That suggests a frightened, anxious workforce.

Employees also express dissatisfaction with trainings offered them by their organization.  45% say they are not helping them attain new skills.  42% say the trainings they attend are “useless and boring.”


Question: does your credit union leadership know their own employees fear their institution is lagging in the race for digital competence – and that they despair over the viability of their own skills?

It gets worse. You just may lose the digital talent you presently have. The CapGemini survey found that “over half of digital talent (55%) say they are willing to move to another organization if they feel their digital skills are stagnating.”

The good news: CapGemini offered concrete suggestions about what organizations need to do to remain players in the race for digital talent.

A suggestion not on the list is blunt: credit unions often will need to find their digital talent through third party vendors and CUSOs.  No shame in that.  At a certain institutional size, the savvy survival strategy is to know where to go outside to help chart the credit union’s digital path.  There still needs be digital skills internally – especially a sharp sensitivity to what matters digitally inside the c-suite.  But a lot of the digital heavy lifting can and should happen through third parties at all but the very largest credit unions.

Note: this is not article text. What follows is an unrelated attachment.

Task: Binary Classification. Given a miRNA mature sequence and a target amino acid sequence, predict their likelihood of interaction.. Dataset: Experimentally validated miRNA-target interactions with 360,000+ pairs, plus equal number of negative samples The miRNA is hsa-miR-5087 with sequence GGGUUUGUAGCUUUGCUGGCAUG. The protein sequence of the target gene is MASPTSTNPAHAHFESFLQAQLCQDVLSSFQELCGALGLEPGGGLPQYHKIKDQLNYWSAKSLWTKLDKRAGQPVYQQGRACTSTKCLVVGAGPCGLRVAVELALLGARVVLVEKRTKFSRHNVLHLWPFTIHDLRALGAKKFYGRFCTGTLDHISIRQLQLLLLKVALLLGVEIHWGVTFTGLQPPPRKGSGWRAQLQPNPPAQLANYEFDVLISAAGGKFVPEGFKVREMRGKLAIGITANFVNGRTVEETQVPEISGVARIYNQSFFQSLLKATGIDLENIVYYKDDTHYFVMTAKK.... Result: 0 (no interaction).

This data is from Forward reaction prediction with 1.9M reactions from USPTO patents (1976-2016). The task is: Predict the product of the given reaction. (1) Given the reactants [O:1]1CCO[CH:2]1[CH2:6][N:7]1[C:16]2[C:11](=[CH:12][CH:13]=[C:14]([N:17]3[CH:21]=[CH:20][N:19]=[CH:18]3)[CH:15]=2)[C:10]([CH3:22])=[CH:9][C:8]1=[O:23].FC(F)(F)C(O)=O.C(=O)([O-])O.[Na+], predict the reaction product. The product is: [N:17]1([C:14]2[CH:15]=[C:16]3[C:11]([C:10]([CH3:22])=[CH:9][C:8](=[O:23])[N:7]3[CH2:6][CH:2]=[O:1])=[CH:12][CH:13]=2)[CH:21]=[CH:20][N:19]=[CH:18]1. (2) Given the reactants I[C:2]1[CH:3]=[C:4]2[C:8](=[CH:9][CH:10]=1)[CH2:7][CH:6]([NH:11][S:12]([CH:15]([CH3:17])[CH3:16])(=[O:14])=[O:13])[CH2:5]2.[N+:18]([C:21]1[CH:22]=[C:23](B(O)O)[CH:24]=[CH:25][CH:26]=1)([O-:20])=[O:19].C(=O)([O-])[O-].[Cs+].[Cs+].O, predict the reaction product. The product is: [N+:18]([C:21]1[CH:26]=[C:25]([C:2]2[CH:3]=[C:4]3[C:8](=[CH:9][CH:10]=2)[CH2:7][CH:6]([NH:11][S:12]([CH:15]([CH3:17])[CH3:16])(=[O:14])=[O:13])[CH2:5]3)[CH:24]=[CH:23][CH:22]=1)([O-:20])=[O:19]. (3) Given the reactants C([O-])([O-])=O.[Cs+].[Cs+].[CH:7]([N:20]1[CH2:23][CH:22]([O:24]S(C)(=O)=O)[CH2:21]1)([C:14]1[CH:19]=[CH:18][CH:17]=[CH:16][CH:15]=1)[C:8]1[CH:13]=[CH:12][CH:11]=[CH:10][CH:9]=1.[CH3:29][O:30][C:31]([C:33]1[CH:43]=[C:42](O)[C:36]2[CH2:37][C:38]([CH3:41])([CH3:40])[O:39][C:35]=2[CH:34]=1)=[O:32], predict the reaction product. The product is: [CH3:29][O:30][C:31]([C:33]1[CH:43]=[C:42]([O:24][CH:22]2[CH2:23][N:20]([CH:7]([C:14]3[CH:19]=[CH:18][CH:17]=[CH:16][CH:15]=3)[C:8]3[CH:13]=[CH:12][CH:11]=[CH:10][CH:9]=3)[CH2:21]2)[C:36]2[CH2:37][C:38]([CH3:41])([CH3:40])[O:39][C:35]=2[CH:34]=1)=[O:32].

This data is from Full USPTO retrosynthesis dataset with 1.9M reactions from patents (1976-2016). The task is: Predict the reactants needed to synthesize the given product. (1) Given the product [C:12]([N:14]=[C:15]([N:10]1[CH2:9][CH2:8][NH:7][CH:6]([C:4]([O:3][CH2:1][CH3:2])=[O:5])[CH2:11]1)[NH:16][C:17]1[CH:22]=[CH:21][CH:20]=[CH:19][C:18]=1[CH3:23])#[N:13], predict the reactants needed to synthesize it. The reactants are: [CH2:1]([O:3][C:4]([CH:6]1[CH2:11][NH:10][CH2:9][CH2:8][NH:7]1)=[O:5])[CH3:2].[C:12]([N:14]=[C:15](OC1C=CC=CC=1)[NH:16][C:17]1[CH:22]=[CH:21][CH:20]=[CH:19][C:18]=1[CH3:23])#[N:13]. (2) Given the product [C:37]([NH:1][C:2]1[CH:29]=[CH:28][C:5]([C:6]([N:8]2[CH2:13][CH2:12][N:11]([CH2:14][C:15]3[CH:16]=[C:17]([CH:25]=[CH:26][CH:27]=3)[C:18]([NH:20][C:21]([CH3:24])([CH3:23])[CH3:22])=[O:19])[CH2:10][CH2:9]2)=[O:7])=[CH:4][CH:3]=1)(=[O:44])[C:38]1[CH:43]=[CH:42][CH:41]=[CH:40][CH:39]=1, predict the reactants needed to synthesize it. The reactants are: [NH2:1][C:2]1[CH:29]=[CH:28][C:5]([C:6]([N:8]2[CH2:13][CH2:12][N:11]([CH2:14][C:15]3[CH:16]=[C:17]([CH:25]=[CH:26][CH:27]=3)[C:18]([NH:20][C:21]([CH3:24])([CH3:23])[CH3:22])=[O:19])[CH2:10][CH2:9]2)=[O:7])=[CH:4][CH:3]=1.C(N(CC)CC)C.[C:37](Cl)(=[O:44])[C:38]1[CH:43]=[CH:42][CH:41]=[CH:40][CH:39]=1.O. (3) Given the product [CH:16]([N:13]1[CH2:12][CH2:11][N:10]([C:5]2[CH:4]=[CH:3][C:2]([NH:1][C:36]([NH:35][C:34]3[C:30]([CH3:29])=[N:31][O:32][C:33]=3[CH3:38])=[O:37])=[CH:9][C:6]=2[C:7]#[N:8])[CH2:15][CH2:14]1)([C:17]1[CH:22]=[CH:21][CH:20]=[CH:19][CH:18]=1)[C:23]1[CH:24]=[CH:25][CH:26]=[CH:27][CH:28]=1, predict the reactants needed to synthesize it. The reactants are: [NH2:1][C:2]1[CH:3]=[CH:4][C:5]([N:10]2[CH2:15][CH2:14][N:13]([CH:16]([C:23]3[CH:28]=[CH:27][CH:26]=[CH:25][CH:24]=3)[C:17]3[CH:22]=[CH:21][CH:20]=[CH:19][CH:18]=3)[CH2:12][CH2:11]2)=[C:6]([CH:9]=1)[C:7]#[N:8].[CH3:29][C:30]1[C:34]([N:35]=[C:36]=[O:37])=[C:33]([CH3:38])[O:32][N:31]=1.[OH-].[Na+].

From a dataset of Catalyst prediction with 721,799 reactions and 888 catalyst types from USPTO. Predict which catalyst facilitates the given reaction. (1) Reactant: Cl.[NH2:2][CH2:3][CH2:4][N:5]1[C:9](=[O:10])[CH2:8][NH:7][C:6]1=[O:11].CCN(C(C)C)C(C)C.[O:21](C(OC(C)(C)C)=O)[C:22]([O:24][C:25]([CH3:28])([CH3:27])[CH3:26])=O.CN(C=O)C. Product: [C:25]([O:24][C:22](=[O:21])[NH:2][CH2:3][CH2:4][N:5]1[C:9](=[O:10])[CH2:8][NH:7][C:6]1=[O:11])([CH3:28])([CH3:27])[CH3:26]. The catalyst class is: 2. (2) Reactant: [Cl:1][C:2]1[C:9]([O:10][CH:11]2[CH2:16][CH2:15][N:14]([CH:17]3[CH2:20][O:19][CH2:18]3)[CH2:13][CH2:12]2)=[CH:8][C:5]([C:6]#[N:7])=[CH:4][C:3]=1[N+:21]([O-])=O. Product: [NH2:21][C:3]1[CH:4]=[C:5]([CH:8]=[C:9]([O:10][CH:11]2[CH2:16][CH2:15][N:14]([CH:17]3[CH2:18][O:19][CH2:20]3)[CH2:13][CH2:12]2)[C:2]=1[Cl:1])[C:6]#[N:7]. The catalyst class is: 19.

But the biggest credit unions need to be sure they are nurturing internal digital talent. And smaller institutions need to know what they can do with the talent they have and they also need to stay watchful of their third party vendors and their talent development efforts.

Just because a CUSO was spot on technologically in 2010 doesn’t mean it has a clue today. Things move very fast in this world.

That’s where the CapGemini suggestions about how to develop digital talent come in.

And step one is Attract Digital Talent where CapGemini points a finger at the institution’s leadership.  Specifically: “Align leadership on a talent strategy and the unique needs of digital talent.”

How does your credit union measure up there?

Does your leadership see the ultimate importance of digital in charting the institution’s future?

The next steps are no easier: “create an environment that prioritizes and rewards learning” and “align leadership on a talent strategy and the unique needs of digital talent.”

Digital warriors go where they are loved and wanted.  It’s that simple.

One more step: “Give digital talent the power to implement change.”

This doesn’t sound easy?

Nope. It all is very hard, especially for small and mid size credit unions.

But the alternative just may be planning to go out of business.

That makes the choice easy.


How Frightened Should You Be About Amazon Banking?: Memo to Credit Unions


By Robert McGarvey

For CU2.0